NanoRacks-Valley Christian High School of Dublin-Polyvinyl Alcohol Thin Film Experiment (NanoRacks-VCHSD-Polyvinyl Alcohol) - 11.22.16

Overview | Description | Applications | Operations | Results | Publications | Imagery

ISS Science for Everyone

Science Objectives for Everyone
Polyvinyl alcohol is a common chemical that forms a biodegradable film, which is used in eye drops, textiles and many other applications. NanoRacks-Valley Christian High School of Dublin-Polyvinyl Alcohol Thin Film Formation Experiment (NanoRacks-VCHSD-Polyvinyl Alcohol) studies how this chemical evaporates and whether thin films form on flat surfaces in microgravity as on Earth. Results improve understanding of the microgravity behavior of a widely used chemical, as well as microgravity’s effects on fluid dynamics, surface tension and evaporation.
Science Results for Everyone
Information Pending

The following content was provided by James Johnson, Ph.D., and is maintained in a database by the ISS Program Science Office.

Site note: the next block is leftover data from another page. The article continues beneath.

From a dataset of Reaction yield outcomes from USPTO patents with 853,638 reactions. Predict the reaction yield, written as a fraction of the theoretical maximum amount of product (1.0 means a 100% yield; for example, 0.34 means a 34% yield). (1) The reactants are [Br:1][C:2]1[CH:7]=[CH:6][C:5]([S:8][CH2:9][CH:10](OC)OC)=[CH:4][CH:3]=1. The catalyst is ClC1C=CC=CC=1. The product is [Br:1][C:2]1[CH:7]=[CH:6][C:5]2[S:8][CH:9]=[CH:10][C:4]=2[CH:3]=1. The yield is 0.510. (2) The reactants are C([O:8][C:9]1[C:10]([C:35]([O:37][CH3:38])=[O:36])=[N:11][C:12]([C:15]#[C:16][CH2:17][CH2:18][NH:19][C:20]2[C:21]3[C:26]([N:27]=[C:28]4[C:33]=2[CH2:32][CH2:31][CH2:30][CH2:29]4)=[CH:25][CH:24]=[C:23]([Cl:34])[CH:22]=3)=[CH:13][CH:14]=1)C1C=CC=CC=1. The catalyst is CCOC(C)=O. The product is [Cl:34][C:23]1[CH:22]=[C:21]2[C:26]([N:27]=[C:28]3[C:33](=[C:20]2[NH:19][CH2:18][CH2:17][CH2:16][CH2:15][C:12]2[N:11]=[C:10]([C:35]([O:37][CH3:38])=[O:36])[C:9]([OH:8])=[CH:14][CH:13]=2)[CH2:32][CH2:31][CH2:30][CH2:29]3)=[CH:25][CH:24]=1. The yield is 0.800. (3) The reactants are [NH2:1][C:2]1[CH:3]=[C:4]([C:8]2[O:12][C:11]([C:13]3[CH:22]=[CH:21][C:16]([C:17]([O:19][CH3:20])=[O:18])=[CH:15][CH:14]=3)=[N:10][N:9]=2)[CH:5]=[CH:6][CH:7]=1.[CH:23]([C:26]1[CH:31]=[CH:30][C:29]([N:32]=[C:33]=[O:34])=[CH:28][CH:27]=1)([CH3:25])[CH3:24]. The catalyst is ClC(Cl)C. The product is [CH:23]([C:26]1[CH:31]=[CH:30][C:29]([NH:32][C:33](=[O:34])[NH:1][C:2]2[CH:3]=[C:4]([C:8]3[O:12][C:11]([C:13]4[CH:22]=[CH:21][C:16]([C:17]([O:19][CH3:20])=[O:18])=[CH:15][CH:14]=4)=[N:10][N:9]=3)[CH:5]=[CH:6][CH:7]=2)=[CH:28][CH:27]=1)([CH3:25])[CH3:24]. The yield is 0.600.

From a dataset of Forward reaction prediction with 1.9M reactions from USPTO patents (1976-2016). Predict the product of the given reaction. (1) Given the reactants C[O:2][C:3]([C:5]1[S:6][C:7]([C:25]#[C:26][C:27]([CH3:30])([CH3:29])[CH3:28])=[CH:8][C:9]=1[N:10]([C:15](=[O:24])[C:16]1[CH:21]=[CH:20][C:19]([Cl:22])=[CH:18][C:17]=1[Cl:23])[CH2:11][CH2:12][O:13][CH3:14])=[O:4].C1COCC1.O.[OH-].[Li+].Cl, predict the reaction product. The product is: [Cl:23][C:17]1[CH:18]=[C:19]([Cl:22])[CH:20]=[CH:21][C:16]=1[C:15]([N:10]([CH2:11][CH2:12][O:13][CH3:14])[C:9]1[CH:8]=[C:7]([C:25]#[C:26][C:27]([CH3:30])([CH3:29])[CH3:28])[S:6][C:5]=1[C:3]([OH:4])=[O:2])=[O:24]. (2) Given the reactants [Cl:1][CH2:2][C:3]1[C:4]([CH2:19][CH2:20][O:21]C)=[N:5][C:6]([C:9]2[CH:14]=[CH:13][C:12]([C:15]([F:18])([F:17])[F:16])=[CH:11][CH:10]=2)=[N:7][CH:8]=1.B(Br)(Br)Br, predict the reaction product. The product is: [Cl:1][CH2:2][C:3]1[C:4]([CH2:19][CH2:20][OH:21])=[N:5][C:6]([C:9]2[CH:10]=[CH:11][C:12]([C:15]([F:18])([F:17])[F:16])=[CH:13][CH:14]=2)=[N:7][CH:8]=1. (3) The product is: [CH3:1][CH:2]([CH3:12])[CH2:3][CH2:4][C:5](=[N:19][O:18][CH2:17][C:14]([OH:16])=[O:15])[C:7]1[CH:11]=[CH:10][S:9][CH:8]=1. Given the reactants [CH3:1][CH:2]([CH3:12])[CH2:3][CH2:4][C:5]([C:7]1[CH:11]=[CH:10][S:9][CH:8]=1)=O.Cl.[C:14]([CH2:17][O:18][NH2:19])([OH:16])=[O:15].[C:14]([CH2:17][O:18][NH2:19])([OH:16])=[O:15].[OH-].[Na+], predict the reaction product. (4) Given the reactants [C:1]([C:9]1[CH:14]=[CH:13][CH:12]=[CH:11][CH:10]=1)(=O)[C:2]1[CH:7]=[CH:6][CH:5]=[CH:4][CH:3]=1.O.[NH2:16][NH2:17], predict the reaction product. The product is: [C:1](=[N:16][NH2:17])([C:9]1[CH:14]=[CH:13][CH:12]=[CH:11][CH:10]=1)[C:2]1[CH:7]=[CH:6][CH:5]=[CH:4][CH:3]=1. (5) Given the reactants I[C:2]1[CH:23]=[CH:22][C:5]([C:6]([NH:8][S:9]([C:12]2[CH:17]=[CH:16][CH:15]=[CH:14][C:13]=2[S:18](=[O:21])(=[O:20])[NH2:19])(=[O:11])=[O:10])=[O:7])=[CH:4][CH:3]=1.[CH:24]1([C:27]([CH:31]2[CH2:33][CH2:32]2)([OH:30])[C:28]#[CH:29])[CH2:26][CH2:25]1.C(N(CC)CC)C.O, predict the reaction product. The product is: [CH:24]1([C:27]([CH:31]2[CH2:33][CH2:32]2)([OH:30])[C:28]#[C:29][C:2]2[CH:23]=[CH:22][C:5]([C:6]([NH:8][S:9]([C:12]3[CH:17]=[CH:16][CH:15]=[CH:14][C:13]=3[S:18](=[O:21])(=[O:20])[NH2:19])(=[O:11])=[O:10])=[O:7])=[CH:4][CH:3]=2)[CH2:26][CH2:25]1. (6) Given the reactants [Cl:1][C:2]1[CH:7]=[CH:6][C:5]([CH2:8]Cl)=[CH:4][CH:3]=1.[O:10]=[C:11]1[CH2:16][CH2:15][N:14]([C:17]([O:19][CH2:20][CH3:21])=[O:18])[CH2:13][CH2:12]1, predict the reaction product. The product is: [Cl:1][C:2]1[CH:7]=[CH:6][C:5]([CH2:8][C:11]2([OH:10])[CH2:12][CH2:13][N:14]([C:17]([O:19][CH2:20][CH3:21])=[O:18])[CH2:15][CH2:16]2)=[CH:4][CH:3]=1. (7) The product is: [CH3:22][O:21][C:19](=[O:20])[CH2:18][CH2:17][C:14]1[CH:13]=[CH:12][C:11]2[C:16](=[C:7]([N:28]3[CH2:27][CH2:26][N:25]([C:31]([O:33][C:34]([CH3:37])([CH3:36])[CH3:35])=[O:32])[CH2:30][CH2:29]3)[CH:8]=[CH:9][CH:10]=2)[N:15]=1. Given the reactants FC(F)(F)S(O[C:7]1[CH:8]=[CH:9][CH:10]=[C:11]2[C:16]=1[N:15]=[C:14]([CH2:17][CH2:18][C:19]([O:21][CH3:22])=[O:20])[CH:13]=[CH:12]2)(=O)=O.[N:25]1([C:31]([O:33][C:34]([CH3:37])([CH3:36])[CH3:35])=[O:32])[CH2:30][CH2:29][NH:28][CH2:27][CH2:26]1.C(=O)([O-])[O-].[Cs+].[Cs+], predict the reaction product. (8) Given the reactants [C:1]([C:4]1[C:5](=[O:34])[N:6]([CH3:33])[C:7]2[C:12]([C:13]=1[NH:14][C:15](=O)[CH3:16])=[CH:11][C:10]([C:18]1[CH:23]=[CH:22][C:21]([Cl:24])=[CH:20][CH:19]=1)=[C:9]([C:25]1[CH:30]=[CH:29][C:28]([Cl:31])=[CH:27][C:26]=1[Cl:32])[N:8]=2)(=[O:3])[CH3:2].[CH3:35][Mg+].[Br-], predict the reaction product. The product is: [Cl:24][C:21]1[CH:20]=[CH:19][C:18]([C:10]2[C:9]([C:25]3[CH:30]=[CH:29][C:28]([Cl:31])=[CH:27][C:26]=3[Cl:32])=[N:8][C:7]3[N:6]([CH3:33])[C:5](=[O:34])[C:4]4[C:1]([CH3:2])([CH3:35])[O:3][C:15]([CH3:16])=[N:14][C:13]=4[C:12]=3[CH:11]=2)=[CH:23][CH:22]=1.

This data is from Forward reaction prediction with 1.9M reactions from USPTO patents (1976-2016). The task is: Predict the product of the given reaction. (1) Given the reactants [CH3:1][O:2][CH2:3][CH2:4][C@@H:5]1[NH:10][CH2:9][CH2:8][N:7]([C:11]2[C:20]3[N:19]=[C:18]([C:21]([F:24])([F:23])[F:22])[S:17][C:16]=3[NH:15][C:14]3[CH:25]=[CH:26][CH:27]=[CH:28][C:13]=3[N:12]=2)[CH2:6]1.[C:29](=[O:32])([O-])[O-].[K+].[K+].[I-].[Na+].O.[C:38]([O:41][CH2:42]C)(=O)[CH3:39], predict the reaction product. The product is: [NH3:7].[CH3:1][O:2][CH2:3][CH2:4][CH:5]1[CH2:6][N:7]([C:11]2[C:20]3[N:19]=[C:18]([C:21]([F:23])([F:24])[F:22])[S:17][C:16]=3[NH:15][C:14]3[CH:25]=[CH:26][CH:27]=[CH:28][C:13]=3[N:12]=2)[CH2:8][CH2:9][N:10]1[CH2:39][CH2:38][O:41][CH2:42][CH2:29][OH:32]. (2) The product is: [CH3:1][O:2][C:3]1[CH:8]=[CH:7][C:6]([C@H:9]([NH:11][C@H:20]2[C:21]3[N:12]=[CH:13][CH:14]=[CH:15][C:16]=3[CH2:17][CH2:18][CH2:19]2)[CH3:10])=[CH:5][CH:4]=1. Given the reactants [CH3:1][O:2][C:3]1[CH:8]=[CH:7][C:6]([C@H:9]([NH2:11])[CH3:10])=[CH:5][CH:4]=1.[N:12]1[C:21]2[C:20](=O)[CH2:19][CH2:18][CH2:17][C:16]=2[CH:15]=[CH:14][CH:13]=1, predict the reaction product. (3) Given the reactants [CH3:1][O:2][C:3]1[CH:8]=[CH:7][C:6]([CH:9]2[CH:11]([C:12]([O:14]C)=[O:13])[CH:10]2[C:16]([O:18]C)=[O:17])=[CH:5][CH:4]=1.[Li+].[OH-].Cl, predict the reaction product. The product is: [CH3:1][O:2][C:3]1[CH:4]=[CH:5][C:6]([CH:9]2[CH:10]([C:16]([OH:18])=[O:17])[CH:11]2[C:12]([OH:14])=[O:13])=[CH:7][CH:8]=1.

Experiment Details

OpNom:

Principal Investigator(s)
Valley Christian High School of Dublin , Valley Christian High School of Dublin, Dublin, CA, United States

Co-Investigator(s)/Collaborator(s)
Angela Bruggeman, B.A., Dean of Academics, Valley Christian High School of Dublin, Dublin, CA, United States
James Johnson, Ph.D., Valley Christian High School, Dublin, CA, United States
Seyed Saatchi, B.S., Electrical Engineering, Valley Christian High School of Dublin, Dublin, CA, United States
Rick Vann, Valley Christian High School of Dublin, Dublin, CA, United States
Steven Brow, Valley Christian High School of Dublin, Dublin, CA, United States
Chris Montgomery, B.A., Faculty Director, Valley Christian High School of Dublin, Dublin, CA, United States

Developer(s)
Valley Christian High School , San Jose , CA, United States
NanoRacks LLC, Webster, TX, United States

Sponsoring Space Agency
National Aeronautics and Space Administration (NASA)

Sponsoring Organization
National Laboratory Education (NLE)

Research Benefits